what's the difference between BRITISH ISLES,GREAT BRITAIN and UNITED KINGDOM?
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Two are geographical descriptions.

  • The British Isles contain two sovereign countries that are totally separate from one another: the United Kingdom and the Republic of Ireland and a few smaller islands such as the Isle of Man and the Scottish islands.
  • Great Britain is the name of an island, not a country, and it is the large island containing England, Scotland and Wales.


  • One is a political entity.

    The UK comprises England, Scotland, Wales, and Northern Ireland. It also has various dependencies, one of which (the Isle of Man) is part of the British Isles. The Isle of Man is a dependency of the United Kingdom but it elects a parliament to set its own laws (although some UK law applies as well). The UK is responsible for defence and international relations.

    cheers!
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    Does anyone know when Ireland was splitted up into 2 parts?
    Hello YoHf

    Northern Ireland was created in 1921. If you google on "partition of Ireland", you'll find many opinions about it!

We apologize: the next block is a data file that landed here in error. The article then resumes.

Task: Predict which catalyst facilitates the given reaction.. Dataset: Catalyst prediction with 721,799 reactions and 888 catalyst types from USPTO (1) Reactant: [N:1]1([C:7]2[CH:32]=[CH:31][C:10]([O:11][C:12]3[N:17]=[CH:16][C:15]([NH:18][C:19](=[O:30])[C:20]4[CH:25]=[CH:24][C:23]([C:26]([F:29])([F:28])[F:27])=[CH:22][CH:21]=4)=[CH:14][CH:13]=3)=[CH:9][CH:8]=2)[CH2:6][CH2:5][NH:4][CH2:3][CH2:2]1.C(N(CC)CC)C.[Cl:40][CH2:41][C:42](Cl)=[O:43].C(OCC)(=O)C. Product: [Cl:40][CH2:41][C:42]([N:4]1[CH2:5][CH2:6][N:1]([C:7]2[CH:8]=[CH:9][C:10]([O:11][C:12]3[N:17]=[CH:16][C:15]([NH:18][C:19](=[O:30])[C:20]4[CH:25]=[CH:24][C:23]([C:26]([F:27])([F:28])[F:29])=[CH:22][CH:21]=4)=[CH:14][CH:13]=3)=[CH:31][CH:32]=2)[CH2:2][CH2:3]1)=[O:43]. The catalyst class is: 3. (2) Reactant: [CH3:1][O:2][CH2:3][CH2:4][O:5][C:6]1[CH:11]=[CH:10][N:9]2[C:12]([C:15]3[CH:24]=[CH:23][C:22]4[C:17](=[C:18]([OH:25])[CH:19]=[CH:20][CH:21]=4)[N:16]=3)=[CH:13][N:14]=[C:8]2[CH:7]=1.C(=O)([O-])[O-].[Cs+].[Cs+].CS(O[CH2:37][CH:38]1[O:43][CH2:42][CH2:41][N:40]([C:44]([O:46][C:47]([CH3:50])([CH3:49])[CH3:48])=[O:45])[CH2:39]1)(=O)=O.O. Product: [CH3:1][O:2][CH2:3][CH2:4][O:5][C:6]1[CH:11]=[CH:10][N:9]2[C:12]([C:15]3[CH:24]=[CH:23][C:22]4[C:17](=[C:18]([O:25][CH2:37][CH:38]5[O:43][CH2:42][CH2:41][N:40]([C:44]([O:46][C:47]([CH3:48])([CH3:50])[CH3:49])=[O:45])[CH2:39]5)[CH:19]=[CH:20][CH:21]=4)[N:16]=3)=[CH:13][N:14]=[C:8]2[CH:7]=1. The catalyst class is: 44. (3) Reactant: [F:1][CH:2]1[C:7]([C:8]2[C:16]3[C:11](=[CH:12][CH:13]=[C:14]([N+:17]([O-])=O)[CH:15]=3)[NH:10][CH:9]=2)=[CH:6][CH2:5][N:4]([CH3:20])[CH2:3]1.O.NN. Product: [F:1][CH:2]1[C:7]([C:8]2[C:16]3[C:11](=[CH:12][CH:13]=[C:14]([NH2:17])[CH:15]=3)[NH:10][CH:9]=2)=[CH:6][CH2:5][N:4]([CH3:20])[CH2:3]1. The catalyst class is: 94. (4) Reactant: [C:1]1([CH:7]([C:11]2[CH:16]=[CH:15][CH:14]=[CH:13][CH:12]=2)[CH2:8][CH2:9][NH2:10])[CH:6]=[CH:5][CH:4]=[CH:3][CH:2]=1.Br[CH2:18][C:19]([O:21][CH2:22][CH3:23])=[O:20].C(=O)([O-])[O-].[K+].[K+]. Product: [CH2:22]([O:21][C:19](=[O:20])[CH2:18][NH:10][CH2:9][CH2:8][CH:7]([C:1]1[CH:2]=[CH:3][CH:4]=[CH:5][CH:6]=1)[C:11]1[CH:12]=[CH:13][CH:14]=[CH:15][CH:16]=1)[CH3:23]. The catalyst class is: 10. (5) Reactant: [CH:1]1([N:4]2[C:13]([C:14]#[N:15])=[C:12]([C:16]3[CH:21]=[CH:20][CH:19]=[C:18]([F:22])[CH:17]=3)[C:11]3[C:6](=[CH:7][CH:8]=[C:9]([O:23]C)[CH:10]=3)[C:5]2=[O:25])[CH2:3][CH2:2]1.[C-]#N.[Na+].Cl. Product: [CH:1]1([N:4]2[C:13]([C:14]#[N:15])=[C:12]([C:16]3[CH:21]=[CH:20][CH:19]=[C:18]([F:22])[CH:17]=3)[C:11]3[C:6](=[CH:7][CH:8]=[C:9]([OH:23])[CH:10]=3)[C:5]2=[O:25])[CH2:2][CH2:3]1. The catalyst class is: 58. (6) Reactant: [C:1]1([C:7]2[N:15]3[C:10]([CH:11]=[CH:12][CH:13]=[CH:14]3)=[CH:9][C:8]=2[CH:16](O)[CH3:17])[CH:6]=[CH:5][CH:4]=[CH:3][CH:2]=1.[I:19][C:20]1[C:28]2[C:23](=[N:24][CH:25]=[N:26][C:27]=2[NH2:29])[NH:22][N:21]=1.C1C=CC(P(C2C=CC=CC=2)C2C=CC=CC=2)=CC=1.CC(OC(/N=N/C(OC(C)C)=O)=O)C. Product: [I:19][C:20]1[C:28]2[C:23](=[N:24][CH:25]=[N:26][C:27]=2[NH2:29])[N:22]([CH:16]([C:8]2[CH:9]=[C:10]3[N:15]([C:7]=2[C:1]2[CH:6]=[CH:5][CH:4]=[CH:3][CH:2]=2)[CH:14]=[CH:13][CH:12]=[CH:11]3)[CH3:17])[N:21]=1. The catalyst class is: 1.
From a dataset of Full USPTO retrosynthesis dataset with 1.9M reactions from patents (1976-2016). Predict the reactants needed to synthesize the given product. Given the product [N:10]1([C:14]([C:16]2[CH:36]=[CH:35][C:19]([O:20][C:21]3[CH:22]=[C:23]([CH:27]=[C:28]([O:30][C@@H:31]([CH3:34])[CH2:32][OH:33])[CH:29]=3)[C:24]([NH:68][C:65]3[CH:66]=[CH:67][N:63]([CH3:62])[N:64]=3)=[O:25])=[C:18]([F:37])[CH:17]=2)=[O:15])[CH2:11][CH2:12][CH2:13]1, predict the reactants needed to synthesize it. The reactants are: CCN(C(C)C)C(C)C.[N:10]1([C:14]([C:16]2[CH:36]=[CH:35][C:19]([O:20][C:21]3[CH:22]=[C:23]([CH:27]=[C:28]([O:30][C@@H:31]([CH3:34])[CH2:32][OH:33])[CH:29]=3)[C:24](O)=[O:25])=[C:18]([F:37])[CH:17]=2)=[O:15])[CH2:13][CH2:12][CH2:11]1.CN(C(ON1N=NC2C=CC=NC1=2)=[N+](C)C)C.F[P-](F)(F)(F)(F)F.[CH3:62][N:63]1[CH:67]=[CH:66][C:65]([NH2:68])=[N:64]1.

MrP
    Thank MrP... You was just as fast and useful as you always are... Emotion: wink
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    What an interesting topic!

    Can I also suggest, that the great from Great Britain should be dropped. Its greatness has long since gone, with the demise of the empire. It has taken a while, but Britain finally did give back Australia, India and three quarters of Ireland. We're still tyring to get the remaining bit of Ireland out of the clutches of britain.
    Great is an adjective that means 'huge/bigger than others'. Great Britain is the largest of the British Isles. It is the name that refers to the island containing England, Scotland and Wales, and is not a political construct, so the 'British empire' is not relevant.

    Nothing to do with great as in 'important' or 'wonderful'. Just 'the biggest British Isle'.
    Cf. the French "Grande-Bretagne", and "Bretagne" proper (Brittany).

    I doubt very much whether it would have remained "Grande-Bretagne" in French, if the reference were to "imperial greatness".

    MrP
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